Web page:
Monday 22 June 2015

Book Review: Death in Mumbai by Meenal Baghel

Neeraj Grover, an employee of Synergy Adlabs, a Mumbai based television content production house was murdered on 7 May 2008. A few weeks later, actress Maria Susairaj and her boyfriend naval officer Emile Jerome were arrested for Neeraj’s murder. Eventually, Emile Mathew was convicted of culpable homicide not amounting to murder and for destroying evidence and is still in jail. Maria Susairaj was sentenced to three years imprisonment for destroying evidence – she was acquitted of any role in the murder - and since she had already served most of her sentence by the time the trial ended, she walked free pretty soon after the sentencing. The murder and the subsequent trial caused a media sensation, especially because the murderers were alleged to have cut up the victim’s body into 300 pieces before partially burning it. There have been a number of movies on this topic, but Meenal Baghel’s Death in Mumbai is the only one book on this topic, at least in English, which has been published by a Tier 1 publisher.

At the beginning of her 230-odd pages book, Baghel gives us a hint of what to expect when she says that ‘large swathes of Mumbai have been ‘reclaimed’, as if the sea were an encroacher against whom a case had been filed and won.’ Baghel devotes as much energy and space telling us about the lives of television executives like Neeraj Grover, television moghuls like Ekta Kapoor and Oshiwara where many aspirants to Bollywood and television live and where Balaji Telefilms and Yashraj Films have their offices, as she does in narrating the story of Neeraj Grover, Maria Susairaj, Emile Jerome and the people who surrounded them in their day to day lives. We even get glimpses of celebrity movie directors such as Ram Gopal Varma!

Neeraj Grover was a Kanpuria, the son of an immigrant from Peshawar. A small town boy who dreamed of making it big, as restless, hardworking and ambitious as they come, a glib talker who was successful with women. Baghel, true to form, takes her readers to Kanpur and walks them through the city which was once called the Manchester of the East before ennui and industrial decay took over. Emile Jerome on the other hand was the son of Malayali immigrants to Mysore, middle-class to the core, educated at good schools such as St. Matthias and Marimala Pass. Jerome was unsuccessful in cracking the IIT entrance exam, but made it to the Naval Engineer’s Course in 2000. After completing his BTech, he decided to join the Marcos, India’s reputed marine commando unit, but was not accepted, more because the Navy did not want to lose an engineer. He however passed a grueling divers course, one in which only 5 or 6 out of 30 odd applicants qualified.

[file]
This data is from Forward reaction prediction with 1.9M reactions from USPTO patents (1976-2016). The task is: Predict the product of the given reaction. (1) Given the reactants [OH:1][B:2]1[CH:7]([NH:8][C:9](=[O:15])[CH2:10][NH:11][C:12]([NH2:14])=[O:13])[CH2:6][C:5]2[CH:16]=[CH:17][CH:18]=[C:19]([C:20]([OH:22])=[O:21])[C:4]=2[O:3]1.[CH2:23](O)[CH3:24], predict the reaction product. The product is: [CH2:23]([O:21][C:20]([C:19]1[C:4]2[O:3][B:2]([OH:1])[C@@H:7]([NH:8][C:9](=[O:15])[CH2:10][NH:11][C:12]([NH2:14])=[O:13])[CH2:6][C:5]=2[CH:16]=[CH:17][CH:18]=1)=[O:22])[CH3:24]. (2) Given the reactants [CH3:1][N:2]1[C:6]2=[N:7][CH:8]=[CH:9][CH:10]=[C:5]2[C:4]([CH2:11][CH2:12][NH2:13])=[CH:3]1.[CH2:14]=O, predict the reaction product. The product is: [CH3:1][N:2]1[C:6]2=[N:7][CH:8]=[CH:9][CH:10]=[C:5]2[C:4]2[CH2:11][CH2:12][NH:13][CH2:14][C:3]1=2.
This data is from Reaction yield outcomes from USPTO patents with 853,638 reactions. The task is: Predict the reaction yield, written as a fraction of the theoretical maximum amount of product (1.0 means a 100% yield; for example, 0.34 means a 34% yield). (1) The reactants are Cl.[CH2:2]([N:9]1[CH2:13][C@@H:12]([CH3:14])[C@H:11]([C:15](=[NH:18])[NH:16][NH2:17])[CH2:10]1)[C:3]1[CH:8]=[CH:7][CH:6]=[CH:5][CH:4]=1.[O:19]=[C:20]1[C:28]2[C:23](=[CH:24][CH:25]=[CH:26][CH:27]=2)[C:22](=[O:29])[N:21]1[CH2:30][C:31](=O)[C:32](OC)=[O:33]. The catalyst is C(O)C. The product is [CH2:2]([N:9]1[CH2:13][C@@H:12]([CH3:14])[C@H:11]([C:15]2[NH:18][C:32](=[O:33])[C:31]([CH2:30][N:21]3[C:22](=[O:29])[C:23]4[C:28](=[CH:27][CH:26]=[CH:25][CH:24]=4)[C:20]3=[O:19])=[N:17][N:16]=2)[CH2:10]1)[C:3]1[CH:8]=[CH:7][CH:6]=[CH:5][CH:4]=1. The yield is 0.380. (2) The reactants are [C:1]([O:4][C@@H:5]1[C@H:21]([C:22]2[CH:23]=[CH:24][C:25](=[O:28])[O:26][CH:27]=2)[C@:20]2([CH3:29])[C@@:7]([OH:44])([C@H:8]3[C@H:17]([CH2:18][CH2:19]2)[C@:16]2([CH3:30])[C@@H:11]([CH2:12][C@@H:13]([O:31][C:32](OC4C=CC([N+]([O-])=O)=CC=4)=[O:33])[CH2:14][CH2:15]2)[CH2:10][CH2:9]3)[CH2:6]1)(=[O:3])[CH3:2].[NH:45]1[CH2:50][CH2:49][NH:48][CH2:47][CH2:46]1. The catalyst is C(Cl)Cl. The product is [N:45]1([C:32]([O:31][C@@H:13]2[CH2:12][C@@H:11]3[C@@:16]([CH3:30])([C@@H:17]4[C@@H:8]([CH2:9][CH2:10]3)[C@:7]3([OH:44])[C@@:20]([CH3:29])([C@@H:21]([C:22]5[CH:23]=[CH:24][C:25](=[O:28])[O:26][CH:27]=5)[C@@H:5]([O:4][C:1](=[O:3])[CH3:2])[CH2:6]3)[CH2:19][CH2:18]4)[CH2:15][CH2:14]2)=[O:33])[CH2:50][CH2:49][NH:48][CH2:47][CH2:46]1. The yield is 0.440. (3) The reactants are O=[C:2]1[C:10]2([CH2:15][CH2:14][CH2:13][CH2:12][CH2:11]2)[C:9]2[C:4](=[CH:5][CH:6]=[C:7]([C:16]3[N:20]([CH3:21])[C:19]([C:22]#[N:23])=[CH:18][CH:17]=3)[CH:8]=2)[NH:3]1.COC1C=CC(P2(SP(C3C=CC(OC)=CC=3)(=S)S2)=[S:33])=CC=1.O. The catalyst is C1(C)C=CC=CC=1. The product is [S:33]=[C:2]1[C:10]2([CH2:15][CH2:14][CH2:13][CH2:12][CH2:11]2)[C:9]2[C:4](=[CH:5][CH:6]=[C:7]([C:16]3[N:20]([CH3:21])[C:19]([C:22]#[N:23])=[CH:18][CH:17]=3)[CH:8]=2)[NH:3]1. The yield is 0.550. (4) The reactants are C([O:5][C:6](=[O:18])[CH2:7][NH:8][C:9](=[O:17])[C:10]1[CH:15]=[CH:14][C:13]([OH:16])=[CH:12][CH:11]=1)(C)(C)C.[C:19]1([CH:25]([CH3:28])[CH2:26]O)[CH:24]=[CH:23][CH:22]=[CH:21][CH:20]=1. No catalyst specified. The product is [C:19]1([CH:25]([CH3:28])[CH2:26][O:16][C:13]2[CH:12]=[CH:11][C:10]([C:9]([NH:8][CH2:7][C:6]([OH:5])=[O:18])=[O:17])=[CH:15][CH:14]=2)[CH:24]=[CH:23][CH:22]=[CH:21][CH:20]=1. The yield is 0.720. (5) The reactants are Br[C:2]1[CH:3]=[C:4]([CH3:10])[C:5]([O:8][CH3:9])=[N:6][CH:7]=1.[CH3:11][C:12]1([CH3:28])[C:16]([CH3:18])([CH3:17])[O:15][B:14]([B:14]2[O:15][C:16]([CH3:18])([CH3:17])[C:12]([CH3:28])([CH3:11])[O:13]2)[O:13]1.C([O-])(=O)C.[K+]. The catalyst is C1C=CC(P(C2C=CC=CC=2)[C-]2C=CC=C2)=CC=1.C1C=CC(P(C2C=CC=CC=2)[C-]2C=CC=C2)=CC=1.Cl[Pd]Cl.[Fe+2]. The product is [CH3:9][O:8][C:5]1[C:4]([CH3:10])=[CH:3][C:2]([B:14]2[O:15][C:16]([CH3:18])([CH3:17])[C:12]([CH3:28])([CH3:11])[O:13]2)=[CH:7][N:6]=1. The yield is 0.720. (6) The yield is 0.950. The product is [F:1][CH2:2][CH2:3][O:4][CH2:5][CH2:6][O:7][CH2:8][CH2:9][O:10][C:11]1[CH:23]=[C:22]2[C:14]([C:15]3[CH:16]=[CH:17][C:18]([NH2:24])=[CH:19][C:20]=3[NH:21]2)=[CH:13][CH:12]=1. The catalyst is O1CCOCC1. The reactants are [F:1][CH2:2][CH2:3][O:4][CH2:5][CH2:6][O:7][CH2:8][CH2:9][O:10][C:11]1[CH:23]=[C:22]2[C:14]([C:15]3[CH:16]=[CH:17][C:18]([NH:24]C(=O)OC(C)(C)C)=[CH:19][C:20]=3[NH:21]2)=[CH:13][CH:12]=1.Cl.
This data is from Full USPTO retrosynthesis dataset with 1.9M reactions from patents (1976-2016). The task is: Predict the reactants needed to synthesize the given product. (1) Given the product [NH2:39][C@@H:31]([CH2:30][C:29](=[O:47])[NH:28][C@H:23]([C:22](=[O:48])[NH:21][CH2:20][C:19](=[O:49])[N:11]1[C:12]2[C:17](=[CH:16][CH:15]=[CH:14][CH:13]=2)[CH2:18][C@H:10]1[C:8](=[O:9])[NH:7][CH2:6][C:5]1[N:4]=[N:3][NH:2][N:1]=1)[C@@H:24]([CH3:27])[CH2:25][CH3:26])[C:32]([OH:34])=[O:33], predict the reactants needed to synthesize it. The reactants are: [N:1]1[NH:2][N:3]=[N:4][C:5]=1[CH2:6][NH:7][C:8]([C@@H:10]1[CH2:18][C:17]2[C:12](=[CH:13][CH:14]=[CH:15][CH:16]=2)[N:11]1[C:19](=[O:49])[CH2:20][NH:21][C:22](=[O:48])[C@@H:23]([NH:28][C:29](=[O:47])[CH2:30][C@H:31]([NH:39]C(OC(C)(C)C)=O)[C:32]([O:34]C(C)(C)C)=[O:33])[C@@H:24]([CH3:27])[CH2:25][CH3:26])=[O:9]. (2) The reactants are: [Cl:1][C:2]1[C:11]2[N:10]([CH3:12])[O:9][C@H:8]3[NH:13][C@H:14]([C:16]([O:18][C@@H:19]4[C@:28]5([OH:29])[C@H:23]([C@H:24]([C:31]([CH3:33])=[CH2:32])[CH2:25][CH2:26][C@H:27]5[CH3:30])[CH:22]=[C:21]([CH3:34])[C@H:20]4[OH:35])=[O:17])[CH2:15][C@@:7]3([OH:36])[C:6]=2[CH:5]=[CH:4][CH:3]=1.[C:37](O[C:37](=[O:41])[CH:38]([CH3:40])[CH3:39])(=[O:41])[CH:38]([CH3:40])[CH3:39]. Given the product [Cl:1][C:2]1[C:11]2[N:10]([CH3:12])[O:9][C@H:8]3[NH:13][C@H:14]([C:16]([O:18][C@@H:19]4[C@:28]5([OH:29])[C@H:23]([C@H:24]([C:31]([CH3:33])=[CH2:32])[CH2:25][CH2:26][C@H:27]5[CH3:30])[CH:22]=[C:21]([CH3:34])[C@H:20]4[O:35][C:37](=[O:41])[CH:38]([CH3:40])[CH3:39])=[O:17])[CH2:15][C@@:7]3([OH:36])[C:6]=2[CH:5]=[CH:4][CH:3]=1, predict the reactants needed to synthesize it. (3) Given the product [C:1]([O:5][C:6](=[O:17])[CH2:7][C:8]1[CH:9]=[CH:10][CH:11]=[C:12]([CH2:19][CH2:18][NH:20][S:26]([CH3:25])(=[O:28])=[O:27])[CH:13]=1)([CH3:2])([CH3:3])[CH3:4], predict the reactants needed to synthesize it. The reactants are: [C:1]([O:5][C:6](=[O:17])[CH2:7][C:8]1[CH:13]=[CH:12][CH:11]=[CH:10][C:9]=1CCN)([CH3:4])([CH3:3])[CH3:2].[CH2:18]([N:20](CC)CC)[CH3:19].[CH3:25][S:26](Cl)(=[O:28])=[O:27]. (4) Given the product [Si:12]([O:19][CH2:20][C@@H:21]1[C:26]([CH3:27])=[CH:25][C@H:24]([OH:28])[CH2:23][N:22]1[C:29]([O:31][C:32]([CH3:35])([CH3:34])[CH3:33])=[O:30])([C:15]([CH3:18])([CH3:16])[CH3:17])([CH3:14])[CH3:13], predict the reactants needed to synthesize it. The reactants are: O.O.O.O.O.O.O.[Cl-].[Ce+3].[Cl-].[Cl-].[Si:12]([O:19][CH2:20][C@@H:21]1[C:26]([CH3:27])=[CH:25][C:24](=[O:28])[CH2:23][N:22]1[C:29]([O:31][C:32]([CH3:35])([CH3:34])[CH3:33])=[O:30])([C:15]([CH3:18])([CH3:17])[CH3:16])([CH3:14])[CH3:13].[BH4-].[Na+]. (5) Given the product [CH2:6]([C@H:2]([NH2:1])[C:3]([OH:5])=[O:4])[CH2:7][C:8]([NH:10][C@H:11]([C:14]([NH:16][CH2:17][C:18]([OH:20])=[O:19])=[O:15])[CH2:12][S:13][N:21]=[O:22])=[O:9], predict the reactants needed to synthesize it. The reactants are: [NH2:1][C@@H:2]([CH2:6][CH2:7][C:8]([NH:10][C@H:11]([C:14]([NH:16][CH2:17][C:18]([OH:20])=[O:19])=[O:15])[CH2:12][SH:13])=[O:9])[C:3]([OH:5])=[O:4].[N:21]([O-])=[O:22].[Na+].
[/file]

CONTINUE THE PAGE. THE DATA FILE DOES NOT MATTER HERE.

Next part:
Maria Susairaj was the spoilt daughter of a construction moghul in Mysore, an immigrant from Tamil Nadu. She went to the same school as Emile, but was his senior. Neeraj Grover and Maria Susairaj had a lot in common. They both wanted fame and were willing to take shortcuts. Emile Jerome and Maria Susairaj did not have much in common, other than that they were from Mysore and were Catholics. Did Maria actually love Emile? Most probably she did, since she always introduced Emile as her fiancé even though Emile’s haughty parents had refused to accept her. Why did Maria want to marry Emile even as she flirted around Oshiwara, trying to make her way up the Bollywood ladder? Why did Emile kill Neeraj? Was it an unplanned act carried out in the heat of the moment or was it preplanned? Did Emile and Maria have sex immediately after the murder? Or was it an act of rape? These questions do not have easy answers, but Baghel does not best to provide some in her excellent book. Written in elegant but limpid prose, Death in Mumbai is a riveting read for all those interested in the Neeraj Grover murder.

Wednesday 17 June 2015

An Update From Juba, Republic Of South Sudan

Around three years ago, I had published a letter from my friend Ayak Acol de Dut who grew up in Juba and Khartoum in Sudan, did her law degree from the National Law School of India University and currently lives in Juba, the capital of the Republic of South Sudan. At my request, Ayak sent me an update to her previous letter.